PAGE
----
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If you can ignore some of the early development bugs then the Arena Commander is the most playable part of Star Citizen so far, where you can pilot your ships against other players using lasers, missiles or other futuristic weapons in “Capture the Core” games, or you can participate in speed racing in an asteroid belt. The atmosphere here is great and gameplay is enjoyable enough to whet your appetite for the future.

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The Halo-like solo FPS mode named Squadron 42 was initially set to release on late 2015, but it’s been delayed a few times. Squadron 42 is a story-based single-player campaign set in the Star Citizen fictional universe described by the developers as a “spiritual successor to Wing Commander”. It is being developed by Foundry 42 UK. What can be experienced now is the aforementioned Star Marine, which lets players test out the FPS module and gives us a preview of the kinds of seamless genre and perspective gameplay we can expect the full release to shift in and out of.

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The most serious issue this game currently has in its present state is all those components feel disconnected, there is no racing, no ship boarding FPS or grand scale space battle in Persistent Universe, and there is no role playing or story in Arena Commander. The skeleton of Star Citizen is there, but a vast universe with multiple races filled with trades and battles still feels a bit away.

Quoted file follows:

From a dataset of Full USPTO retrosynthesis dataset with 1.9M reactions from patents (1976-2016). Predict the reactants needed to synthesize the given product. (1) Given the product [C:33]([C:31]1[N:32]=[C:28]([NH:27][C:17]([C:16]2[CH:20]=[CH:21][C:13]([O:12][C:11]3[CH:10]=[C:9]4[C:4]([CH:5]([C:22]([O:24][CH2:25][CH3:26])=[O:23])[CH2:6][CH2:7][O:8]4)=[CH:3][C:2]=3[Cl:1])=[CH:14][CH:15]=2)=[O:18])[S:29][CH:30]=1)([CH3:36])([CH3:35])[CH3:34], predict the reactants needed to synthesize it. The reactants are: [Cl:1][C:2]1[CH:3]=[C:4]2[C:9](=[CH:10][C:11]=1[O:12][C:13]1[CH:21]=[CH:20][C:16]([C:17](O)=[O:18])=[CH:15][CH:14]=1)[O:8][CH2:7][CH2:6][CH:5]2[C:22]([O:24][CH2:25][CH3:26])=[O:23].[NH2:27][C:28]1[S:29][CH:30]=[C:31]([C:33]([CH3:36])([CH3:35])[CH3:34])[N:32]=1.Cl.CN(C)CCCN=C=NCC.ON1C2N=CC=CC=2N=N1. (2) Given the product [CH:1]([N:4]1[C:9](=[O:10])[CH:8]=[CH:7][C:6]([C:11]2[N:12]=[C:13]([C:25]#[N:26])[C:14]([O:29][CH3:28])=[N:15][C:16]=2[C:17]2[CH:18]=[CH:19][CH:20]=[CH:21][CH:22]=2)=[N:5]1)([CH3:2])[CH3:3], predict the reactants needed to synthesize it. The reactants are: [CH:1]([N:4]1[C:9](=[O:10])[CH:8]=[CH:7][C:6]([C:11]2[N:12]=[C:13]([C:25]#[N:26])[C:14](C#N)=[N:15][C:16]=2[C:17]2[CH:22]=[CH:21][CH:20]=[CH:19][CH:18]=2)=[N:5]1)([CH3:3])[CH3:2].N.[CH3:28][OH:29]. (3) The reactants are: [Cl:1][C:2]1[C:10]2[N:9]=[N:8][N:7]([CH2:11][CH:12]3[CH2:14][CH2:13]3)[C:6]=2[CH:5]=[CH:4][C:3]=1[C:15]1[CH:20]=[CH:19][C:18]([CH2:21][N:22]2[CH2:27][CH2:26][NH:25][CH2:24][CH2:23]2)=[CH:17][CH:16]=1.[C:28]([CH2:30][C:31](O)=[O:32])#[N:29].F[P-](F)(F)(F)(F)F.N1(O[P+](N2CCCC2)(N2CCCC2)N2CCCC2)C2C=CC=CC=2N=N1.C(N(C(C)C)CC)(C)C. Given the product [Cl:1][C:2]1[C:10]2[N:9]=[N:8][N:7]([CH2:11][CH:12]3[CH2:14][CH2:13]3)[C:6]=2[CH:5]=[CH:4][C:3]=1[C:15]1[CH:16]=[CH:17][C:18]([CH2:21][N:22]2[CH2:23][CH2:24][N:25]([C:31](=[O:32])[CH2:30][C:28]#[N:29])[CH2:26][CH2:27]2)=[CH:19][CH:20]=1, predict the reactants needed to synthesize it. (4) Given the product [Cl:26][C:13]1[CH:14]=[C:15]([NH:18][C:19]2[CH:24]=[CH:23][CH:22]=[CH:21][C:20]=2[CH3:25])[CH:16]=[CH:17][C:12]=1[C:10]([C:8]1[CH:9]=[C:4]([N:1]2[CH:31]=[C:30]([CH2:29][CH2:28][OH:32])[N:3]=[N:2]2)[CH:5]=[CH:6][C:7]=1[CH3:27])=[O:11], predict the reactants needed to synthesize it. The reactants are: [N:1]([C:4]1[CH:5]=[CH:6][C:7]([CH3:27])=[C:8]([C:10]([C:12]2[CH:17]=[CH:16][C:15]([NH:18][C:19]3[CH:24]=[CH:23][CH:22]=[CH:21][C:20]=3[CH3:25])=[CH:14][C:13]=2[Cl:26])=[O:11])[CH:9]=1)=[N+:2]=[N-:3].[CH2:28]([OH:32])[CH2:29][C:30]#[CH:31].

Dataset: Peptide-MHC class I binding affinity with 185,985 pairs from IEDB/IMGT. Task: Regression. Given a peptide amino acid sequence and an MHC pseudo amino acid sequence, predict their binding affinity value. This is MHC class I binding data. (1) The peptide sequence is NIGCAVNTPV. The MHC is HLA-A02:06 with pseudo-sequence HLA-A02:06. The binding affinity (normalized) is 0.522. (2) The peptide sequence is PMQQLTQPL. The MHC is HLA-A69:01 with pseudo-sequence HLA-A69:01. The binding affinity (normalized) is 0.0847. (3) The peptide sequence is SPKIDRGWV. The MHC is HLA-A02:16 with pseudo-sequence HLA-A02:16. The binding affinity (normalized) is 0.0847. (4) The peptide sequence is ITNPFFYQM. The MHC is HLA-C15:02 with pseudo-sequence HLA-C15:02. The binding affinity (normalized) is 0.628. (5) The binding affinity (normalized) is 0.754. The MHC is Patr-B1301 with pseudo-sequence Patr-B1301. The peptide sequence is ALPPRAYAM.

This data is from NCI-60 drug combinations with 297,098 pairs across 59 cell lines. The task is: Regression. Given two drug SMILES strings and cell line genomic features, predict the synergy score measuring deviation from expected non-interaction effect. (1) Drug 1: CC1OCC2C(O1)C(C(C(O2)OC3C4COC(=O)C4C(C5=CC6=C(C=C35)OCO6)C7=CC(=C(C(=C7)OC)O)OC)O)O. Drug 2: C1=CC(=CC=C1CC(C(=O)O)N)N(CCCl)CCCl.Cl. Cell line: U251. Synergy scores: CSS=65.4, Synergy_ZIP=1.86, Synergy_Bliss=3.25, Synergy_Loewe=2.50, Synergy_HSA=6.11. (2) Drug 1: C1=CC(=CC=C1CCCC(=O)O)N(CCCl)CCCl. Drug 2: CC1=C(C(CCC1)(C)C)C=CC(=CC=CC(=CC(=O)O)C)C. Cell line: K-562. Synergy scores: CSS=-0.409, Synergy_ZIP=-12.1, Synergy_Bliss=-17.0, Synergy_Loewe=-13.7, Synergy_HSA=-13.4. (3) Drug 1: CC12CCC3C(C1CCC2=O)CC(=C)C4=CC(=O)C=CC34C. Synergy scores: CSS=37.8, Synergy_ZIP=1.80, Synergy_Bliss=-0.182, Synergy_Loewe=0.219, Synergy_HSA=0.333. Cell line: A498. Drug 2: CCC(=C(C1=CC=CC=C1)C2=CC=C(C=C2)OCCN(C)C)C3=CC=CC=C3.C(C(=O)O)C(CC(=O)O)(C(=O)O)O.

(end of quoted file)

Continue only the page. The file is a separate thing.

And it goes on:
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Overall, even if half of Star Citizen’s promised content becomes playable it will be one of the most impressive games out there. The game is huge and has massive potential with it’s promised features, but it still has a long way to success. Right now, it’s a blueprint with several playable fragments, promising but very incomplete. If all those features are delivered and successfully executed, Star Citizen will potentially draw in millions of players for years and redefine the Sci-Fi genre and change the conversation on what a game can be and offer players when it comes to freedom and choice.


Visit the Star Citizen Wiki

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Editor at Fextralife. I look for the substantial in gaming and I try to connect video games to the emotions and stories they elicit. I love all things culture and history and have an odd fondness for the planet Jupiter. I think my dogs are pretty awesome too.